Connie Post Poetry Collection
Her Kitchen ~ Copyright by Connie Post ~
She left the gardenApprehensivelyLate one afternoon.Left the soil and the small shovels,The hand rakes and sprinklers.She needed to go to the kitchenWhere the fine dust of dormant flourWaited for her handsUntil they sprung to the cupboard,Until her fingertips would transformThe flour to a tender crustUntil it would lattice itself uponThe juices and fruits ofCobblers and tarts andRows of baked intimacies.Waxed paper, steamed by the bottoms ofThe undersides of freshly baked cookiesLeft their marksLong after the spatula had lifted themWhen it was finally over,She swept away the flour from her apronWashed away the butter, molasses and eggsShe neatly, frantically, folded the pastry clothesPut them away as they were memoryBut the aromas lingeredUpon the curtains, the window stillAnd through to the garden sh thought she had left.She vowed not to forget these scentsNot this timeVowed to remember the building ofKingdoms, laced in pastryAnd the fine sugars that would blanket herWhen her garden became covered in snow.
* "Her Kitchen"- 3rd honorable mention Byline Magazine-November 1999
At Times ~ Copyright by Connie Post ~
She would file her nailsAt nightDown to the cuticleDown to the bedWhere her tortured memoriesWould lieAlong side herAnd slowlyAs the back and forth motionsCeasedThe hard, protective coverWould recedeAnd tell her more than she needed to knowAbout sharp, stabbing painsAnd her need to file down rage.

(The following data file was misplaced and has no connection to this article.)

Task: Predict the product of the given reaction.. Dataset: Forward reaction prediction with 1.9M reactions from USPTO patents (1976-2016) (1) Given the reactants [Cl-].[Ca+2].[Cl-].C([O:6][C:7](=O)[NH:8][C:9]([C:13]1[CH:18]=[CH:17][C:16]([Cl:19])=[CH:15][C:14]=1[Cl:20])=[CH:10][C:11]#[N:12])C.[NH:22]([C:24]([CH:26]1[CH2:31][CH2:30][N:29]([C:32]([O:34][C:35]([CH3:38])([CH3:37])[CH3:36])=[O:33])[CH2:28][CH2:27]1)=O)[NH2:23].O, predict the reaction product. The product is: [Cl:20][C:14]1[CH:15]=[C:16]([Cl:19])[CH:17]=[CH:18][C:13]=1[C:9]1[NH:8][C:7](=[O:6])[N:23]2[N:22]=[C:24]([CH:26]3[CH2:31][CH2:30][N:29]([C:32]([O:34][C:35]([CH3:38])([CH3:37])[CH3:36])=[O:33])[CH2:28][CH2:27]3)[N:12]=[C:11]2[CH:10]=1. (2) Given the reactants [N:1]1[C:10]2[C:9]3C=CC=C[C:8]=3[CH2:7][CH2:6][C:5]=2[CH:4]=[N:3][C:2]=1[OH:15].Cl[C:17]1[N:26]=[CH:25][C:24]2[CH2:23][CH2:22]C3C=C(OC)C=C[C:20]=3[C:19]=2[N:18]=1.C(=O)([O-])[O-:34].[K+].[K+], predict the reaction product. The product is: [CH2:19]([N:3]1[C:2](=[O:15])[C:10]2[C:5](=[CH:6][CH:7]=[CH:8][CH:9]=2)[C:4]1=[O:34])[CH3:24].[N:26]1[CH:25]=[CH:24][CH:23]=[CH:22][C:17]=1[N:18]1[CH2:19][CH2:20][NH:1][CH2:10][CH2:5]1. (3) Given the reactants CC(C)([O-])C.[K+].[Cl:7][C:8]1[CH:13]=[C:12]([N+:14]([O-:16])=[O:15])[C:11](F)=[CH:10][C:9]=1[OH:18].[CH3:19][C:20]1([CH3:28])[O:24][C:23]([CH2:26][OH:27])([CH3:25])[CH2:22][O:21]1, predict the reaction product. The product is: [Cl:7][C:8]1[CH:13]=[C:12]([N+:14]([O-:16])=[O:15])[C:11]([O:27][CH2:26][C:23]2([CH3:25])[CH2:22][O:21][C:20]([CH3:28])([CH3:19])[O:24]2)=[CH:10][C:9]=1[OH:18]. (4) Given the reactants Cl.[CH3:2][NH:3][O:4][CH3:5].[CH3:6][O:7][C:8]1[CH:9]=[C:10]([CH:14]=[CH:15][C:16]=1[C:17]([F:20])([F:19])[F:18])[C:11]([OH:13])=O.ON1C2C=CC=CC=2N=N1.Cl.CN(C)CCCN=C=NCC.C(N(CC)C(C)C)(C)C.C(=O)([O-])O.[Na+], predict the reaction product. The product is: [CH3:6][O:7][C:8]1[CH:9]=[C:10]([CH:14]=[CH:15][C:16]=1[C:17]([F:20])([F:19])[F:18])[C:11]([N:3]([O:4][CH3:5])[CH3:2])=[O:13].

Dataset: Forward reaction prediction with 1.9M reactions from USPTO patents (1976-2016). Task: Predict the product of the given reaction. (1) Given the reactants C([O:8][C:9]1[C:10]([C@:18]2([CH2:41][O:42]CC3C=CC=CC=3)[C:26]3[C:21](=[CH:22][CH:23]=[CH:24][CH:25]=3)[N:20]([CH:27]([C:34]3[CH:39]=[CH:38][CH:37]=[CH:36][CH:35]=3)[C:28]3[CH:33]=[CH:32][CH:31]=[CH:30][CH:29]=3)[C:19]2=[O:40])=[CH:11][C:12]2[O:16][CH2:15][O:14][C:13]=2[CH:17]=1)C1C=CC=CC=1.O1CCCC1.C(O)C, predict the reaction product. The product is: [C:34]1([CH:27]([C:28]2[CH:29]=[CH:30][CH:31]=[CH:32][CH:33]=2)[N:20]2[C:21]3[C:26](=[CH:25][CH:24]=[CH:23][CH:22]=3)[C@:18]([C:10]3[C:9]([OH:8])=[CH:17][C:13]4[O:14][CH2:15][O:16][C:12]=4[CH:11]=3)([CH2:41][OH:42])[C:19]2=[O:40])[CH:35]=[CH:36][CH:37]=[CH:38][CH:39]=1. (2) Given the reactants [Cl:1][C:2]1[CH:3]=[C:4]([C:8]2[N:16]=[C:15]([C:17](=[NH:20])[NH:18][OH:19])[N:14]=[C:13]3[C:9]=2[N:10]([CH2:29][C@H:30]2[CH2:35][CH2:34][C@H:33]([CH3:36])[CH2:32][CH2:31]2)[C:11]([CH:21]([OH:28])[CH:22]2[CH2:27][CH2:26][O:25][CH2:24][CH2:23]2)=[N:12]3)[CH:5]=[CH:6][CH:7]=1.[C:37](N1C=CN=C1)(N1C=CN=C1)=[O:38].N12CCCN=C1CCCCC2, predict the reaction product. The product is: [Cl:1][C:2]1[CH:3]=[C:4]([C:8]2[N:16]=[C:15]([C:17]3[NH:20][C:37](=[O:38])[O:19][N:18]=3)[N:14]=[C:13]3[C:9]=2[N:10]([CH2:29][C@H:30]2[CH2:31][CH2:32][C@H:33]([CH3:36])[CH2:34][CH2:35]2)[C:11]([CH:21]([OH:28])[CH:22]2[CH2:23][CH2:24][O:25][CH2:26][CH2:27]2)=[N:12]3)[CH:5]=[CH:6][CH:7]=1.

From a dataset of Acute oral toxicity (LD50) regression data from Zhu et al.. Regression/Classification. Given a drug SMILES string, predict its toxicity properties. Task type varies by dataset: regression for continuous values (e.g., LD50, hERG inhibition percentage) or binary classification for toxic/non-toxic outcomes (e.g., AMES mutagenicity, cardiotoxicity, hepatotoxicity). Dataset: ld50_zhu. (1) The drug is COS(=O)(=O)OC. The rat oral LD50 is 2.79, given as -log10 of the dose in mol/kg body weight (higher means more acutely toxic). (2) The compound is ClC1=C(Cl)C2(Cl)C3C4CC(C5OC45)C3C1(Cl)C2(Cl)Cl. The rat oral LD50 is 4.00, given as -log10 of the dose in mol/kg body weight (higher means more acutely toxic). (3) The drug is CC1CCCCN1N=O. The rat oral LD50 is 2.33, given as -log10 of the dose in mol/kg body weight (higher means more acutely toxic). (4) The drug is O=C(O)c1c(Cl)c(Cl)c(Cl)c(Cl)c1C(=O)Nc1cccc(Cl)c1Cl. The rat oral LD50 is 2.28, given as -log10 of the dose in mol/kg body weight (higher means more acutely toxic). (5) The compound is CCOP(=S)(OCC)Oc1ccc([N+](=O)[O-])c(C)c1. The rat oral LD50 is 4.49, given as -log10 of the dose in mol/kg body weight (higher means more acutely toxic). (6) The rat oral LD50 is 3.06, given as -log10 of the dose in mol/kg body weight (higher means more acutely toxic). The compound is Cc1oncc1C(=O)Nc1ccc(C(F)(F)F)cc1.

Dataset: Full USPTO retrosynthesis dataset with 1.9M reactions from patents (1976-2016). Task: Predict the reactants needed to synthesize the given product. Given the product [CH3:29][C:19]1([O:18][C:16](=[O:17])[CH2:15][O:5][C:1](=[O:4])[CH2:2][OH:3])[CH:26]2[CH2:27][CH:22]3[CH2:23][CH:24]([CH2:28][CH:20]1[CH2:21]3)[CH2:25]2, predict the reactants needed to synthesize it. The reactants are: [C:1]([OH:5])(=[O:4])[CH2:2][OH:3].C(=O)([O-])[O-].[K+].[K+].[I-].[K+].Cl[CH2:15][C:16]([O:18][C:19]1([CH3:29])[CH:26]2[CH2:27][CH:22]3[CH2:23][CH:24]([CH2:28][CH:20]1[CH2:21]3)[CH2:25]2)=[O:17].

* “At times”- First Honorable mention 78th Annual Ina Coolbrith Contest
Autistic Son, Almost 19 ~ Copyright by Connie Post ~
You are not merely metaphorTrying to take shape in a poemNot just stanzaAttempting perfect rhythm or cadenceYou are not formal verseTrying to make its way to a journalOf high esteem or reputationYou were home last weekendI put away my journalsWiped mashed potatoes from your mouthAnd picked up little crumbs of toast off the floorWhere you sat for breakfast.Although I go to my desk again and againI cannot seem to chisel out a sentenceThat begins to tell your storyI cannot force myself to reduce your aphasiaTo the very words you cannot speakI put in another load of laundryWrite sentences that disappear before my eyes,Run upstairs again to make sure your clothes are still dryYou kiss me on the forehead and all elusive alliterations fall awayA Sunday in October is overYou won’t be home again until ThanksgivingThe leaves in the front yard are turning colorAlong with the shades of your disabilityI look outsideMy words fall from old treesBlown and tousled by invisible windYou come to find meIts dinner timeYour shirt is on inside outI leave it that wayI serve baked chickenWhile a kitchen window remains openA somber breeze blows through ripped holes in the screenLike an allegory forgotten,An autumn unheard
* “Autistic Son , Almost 19”- 2nd Honorable Mention 79th Annual Poets Dinner Contest